Overgeneralisation: Making predictions of the future based on isolated pieces of evidence from the present or past.

Example: When moving house, your favorite table is broken. You think “Typical. Shit like this always happening to me, haha!”

How to Counter: Acknowledge that a negative event happening once is not a predictor of it regularly happening again. “Well, it’s a bit shit that this happened. But my track record of having my stuff broken while moving is no higher than the average person, and its unlikely that I will regularly experience broken belongings in future”

Minimization: Being dismissive of our contributions, strengths and positive qualities.

Example: Having finished a complex digital illustration project you receive a compliment on how good it looks. You think or say “Yeah but I think it was a pretty easy brief to begin with, and anyone could have done it”.

How to Counter: We must realize being dismissive is disrespectful to ourselves, and acknowledge our achievements even if this is uncomfortable. “Thank you! It was difficult, and I am happy with the result” “It was not that the task was too easy, but that I had the skill and talent to complete it”.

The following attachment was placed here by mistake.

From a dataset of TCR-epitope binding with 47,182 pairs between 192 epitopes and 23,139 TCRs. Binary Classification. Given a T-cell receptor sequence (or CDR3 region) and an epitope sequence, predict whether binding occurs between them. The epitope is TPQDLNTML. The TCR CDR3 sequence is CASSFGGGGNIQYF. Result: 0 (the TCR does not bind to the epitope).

Maximisation: Catastrophising based on our errors or flaws, blowing them out of proportion.

Example: Your new friend’s been talking to you about her brother being annoying. Later in the week, you ask your friend if her sister has been any less annoying. “Damn. Now she’s going to think I never pay any attention to what she’s saying and don’t care about anyone but myself”.

How to Counter: Acknowledge we’ve made a mistake, as all humans do. We must realize the true scale of the error, apologise and move on. “I’m sorry – my bad! How’s your brother now?” “I forgot something in this instance, but our friendship is likely to move past it. This doesn’t mean I have acted irreparably or ruined my friend’s entire impression of me”.

I’m guilty of doing all of the above, and more. However, identifying what I’m doing in both speech and thought helped me counter these thoughts and move past them.

Challenging negative self-talk more generally